Having to go though and pick a whole heap of PC attributes that have zero effect on the rest of the story is actually a bit of a pet hate of mine. While I know some people love to do it and it adds to their game experience, for me picking eye, hair, skin, build, height, clothes, tattoos, scars etc and then never having them mentioned again and not affecting the stats kind of seems like a waste of time to me at least. (If they matter, or are used, even as flavour text I don’t mind.) I really like having a short and to the point character generation with the option of a skip or premade option for things that don’t matter to the story so if you’ve played it once, you don’t have to spend time on it again (but if you want to you can.)

I’m somewhere between noteworthy and entirely described for NPC’s, probably leaning towards noteworthy features. I like things described in detail, but only when it can be done without a large info dump about what each person you meet looks like when you first see them otherwise just go with noteworthy features. If it can be worked into the text it’s better :slight_smile:

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On the note of PC appearance, would it be better if the choices were more brief/only noteworthy or story relevant? (For example, choosing different traits that are socially important in the game, and therefore will lead to different interactions)

I was thinking about giving away the NPC’s appearance spread over the story, kinda like worldbuilding. But I reckon this is not a good thing since it can break your image of the NPC, no?

I suppose it should always be like that? :thinking:
Picking the appearance of my PC is fun, but I’m dying a little bit at the inside when my appearance never comes up, you know :laughing:

Oh yeah, sorry didn’t mean to introduce stuff through the entire book, but if done over a couple of pages much like someone earlier described where you get the basic notable features at first sight, then when they speak, you get a tone of voice, maybe they brush long hair over their shoulder as they walk away or lift up a tanned hand to shade their eyes from the sun etc, I just kind of find that looks better than hitting the reader with a single paragraph where you get everything about them kind of info dumped out of any context :slight_smile:

I personally prefer important only (or at least traits that are going to get some use with flavour texting within reason,) but some readers really do like to set everything about their PC even if it doesn’t change the story much I think. For sea maiden, I just had a couple of premade character builds for characteristics as it’s really only flavour text for most of the stuff these described, but I did get a number of requests not to do that. In the end I put both in and let the reader choose. I don’t think a lot of the published games do that though, Imprisoned does (you can skip setting non story relevant characteristics). There’s probably others I can’t think of off the top of my head. As an example of characteristic settings that I didn’t like: Gambling with eternity does allow you to set up a character at the very beginning right down to the type of laugh you have but as far as I can tell, apart from a single line about your laugh, nothing from it is mentioned again. Would have loved the ability to skip over it.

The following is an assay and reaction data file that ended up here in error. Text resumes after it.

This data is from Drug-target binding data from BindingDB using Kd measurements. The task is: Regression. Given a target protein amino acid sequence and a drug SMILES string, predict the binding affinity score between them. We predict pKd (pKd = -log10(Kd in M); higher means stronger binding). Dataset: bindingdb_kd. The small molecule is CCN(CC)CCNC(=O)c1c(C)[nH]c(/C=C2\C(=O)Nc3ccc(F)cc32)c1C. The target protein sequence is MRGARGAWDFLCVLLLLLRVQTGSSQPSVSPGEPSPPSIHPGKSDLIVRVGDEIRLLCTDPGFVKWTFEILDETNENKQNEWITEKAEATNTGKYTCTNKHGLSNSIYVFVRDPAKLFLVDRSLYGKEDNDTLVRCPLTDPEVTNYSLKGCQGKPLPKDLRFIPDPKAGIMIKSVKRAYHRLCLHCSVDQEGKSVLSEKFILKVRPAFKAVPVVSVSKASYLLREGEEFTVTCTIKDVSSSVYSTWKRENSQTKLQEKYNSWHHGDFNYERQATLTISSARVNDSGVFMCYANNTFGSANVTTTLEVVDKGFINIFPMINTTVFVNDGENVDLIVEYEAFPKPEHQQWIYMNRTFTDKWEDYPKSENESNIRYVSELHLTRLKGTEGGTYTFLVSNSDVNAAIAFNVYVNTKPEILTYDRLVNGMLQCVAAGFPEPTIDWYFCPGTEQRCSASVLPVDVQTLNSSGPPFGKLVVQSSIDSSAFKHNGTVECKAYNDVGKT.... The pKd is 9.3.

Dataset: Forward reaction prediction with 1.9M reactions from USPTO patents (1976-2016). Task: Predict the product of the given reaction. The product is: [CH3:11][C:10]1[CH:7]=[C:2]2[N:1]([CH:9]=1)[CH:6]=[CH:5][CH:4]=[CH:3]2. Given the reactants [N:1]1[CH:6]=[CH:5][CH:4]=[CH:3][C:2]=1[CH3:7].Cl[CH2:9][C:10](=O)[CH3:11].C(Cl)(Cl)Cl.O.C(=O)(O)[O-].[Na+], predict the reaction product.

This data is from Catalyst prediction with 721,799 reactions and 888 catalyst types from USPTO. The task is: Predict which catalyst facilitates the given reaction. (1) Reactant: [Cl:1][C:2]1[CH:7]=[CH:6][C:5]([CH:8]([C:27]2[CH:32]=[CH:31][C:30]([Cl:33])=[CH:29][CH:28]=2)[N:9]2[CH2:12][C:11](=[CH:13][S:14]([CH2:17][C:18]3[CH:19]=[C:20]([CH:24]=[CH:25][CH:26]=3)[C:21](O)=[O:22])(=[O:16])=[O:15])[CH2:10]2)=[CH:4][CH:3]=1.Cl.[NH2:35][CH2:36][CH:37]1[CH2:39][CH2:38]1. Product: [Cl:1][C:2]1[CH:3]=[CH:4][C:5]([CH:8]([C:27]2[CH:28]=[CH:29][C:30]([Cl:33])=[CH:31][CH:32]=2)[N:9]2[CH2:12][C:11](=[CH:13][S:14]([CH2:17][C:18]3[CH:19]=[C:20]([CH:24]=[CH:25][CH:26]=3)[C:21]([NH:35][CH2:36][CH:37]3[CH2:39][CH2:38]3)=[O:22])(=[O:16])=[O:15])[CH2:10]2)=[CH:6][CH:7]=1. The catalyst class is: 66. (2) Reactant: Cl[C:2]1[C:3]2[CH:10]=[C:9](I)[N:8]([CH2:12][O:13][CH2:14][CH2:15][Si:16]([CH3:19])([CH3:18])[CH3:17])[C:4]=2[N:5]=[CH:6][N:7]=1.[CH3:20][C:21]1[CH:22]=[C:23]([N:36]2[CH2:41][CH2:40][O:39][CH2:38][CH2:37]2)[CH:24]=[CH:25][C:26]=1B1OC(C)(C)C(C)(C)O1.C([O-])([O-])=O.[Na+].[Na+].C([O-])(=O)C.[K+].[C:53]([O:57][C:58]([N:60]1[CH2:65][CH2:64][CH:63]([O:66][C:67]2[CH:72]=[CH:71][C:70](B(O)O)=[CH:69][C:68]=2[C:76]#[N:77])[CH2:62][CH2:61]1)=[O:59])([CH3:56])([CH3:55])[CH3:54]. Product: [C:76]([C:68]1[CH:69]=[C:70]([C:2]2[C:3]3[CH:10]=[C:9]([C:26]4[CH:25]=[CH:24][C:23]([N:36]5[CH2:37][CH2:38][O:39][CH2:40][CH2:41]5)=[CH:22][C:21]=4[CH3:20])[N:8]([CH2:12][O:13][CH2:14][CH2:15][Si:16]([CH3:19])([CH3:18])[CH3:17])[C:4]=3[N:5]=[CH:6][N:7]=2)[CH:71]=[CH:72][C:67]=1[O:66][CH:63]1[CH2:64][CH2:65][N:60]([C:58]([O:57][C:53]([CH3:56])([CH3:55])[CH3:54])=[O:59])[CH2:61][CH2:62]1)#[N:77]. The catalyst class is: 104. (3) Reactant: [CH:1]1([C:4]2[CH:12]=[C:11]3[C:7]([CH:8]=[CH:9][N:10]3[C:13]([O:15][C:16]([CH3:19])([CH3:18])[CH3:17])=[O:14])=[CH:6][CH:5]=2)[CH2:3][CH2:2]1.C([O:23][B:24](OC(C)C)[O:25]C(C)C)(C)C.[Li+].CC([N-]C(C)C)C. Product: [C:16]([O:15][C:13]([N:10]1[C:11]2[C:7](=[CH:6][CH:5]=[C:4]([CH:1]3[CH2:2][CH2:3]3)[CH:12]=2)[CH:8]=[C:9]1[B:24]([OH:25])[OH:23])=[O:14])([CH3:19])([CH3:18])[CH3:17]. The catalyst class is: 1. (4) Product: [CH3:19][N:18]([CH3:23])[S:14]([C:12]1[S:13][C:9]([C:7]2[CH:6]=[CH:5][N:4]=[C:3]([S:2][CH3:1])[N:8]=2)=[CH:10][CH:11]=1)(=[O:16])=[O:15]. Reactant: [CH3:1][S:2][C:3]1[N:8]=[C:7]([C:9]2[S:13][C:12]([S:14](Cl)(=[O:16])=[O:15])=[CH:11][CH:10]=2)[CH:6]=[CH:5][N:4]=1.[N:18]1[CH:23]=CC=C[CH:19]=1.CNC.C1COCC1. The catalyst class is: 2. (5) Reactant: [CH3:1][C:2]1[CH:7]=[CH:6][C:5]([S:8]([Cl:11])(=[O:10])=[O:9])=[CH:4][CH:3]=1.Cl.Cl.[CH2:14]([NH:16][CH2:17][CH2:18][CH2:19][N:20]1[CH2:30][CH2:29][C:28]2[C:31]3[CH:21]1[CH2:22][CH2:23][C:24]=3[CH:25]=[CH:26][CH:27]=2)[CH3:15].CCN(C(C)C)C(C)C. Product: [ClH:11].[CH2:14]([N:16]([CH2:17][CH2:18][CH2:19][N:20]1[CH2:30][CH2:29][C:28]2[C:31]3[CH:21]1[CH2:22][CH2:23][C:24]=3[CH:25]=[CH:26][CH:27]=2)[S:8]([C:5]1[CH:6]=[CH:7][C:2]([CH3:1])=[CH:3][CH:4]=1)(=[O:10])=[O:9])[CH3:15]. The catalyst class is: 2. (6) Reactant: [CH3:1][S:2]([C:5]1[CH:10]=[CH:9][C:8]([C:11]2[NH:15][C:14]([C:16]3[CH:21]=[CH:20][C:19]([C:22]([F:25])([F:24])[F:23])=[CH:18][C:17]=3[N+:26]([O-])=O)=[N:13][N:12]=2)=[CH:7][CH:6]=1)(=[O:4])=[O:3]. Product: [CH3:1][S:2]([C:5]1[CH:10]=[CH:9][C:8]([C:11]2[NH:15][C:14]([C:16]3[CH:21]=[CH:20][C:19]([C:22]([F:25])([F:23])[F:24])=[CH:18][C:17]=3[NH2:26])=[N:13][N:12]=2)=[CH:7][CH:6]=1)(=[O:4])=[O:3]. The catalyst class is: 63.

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Just give me the important stuff for NPCs. It not only helps me visualize them in my head, but should I want to doodle them or something (It’s rare but it happens), I’ll have an easier go of it.

For PCs? I dunno, I’m fine either way-- not like I can’t just imagine what they look like myself!

Not in response to any particular comment, but what about the idea of appearance tying into gameplay experience?

One of the games I’m sketching out right now has the following situation:

-It’s set in a fictional country that is predominantly inhabited by people of two different cultures/ethnicities/nations, and this is very plot relevant

-The PC can identify themself as resembling their mother (ethnicity #1) or not (ethnicity #2 and others, implying PC is mixed race/adopted/both)

-This will add flavor text/change some interactions but will not change stats or have overtly positive or negative effects

The tricky part here is that I was thinking of setting appearance traits associated with the different ethnicities (Light/medium/dark hair, eyes, skin, etc) so that it can be part of the flavor text for the PC and be used in descriptors for NPCs, but I feel like that might be annoying for some players.


I may be wrong but I think the general consensus is that if it changes the story you are definitely okay (so what you propose falls here). Where if it is flavor text you may find a few people who dislike it but also many who do. Finally, choices that make absolutely no difference to the story will find the biggest resistance but even then there are still those who will enjoy this. For PC development at least.

The premise of the whole CoG/HG thing is that your imagination was supposed to do most of the work so I think having NPCs’ appearances described in full detail according to the author’s vision, and not the players’, ruin the immersion

As for the MC, what’s the point of choosing your hair or eye colors if they won’t be implemented into to some story element or at least referenced later in the story?
And don’t say immersion because since it won’t ever be mentioned again, you might as well just imagine it in your head instead of answering a redundant question